The collaborative process offers many benefits to parties that are willing to work together to reach a solution in a non-confrontational environment. When parties put in a good-faith effort to communicate respectfully, a mutually beneficial solution can be reached. Part of respectful communication includes not only speaking in a respectful way; it also means actively listening with that same respect. During the divorce process, parties are understandably stressed and/or anxious, and this may affect how discussions progress. When both parties come to the table eager to have their points heard, the equally important aspect of listening may sometimes be overlooked. With this in mind, I have compiled some considerations to aid in the active listening process during a collaborative discussion:
Come to the table with the right attitude.
Parties going through a divorce experience a whirlwind of emotions. Starting the discussions with an open mind and a willingness to listen can help both parties reach a solution. Disagreements will happen, and that is okay – the willingness to use active listening may help parties understand the root of some of the issues and work through those issues in the most productive way. By making the decision to work through the issues with the collaborative process, the parties have committed to a non-adversarial approach. How the parties arrive at an agreement can impact the future relationship. A family in conflict should not treat the issues as a zero sum game. Treating each other with respect and dignity results in the creation of more viable options for settlement that meet the unique needs of each member of the family that is involved.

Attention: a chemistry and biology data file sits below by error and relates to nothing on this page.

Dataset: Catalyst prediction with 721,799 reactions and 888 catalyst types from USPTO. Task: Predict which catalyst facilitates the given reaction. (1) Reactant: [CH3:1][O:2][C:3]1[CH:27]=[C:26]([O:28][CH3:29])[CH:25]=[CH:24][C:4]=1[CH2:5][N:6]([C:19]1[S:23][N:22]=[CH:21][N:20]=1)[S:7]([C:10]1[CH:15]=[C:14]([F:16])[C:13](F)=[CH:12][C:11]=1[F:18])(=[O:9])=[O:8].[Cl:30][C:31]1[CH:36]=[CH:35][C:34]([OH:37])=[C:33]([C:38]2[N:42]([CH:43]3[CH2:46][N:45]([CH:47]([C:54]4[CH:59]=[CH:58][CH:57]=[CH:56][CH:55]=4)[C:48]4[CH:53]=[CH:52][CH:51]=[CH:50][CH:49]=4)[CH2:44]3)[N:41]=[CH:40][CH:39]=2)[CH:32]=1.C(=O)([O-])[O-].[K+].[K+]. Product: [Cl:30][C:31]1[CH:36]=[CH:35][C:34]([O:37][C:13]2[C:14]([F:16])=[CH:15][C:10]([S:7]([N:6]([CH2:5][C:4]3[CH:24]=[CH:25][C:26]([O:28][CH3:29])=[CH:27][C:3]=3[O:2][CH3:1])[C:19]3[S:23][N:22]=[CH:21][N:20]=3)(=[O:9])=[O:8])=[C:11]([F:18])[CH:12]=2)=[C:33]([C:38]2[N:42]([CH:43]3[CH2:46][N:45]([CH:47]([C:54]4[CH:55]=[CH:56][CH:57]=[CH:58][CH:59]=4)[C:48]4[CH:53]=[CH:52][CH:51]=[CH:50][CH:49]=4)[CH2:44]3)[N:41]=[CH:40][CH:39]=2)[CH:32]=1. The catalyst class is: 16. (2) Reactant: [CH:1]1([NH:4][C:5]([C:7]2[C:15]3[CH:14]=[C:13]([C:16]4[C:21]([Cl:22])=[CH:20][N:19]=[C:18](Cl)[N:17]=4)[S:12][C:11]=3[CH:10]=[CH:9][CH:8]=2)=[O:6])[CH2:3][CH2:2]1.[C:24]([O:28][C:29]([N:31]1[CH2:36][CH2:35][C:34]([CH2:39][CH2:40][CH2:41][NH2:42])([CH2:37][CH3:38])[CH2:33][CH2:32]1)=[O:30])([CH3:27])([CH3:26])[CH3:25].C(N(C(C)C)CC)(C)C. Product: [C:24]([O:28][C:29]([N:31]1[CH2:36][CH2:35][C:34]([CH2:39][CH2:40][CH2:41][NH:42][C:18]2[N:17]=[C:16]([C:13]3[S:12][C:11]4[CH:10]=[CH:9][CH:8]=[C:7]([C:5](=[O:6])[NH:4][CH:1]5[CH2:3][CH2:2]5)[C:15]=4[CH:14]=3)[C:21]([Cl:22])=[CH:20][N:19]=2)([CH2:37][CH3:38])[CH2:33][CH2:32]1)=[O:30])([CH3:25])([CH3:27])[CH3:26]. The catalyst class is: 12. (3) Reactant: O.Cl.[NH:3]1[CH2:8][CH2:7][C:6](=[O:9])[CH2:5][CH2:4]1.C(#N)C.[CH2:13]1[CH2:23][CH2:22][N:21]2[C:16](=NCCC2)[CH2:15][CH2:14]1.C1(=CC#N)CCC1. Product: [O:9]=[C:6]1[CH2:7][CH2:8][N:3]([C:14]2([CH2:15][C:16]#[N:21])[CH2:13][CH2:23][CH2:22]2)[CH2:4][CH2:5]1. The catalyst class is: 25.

Be patient and take your time.
In any conversation, it can sometimes be hard to not “jump in” and add two cents to someone’s point. During a stressful or even hostile conversation, this can be even more difficult. Respectful communication means not only speaking in a respectful way, but also knowing when to not speak and allow yourself time to reflect and gather your thoughts before responding. This is where the active listening is very important. Some things may not be said in the way we intend, and may sound more upsetting on their face than the actual meaning/intent behind the words themselves. If parties take the time to listen to not just the words, but also to the thoughts the other party is trying to convey, it allows the discussion to progress in a meaningful way.
Be aware of your location and timing.
Timing is everything when approaching a spouse about negotiating a separation and/or divorce. Thought should be give to how and when negotiations take place. Experts agree that conversations about the marital situation should not take place in the presence of children. Discussions should take place in a quiet, private location that allows both parties the opportunity to speak, and equally important, the opportunity to focus on engaging and listening. If direct negotiation is not possible, the negotiations should take place in a structured settlement conference where each party’s interests can be heard and addressed.
The goal of any negotiation should be to foster privacy, dignity and respect. Active listening helps contain the conflict and encourages cooperation. It also helps to be the trust that is necessary to arrive at resolution.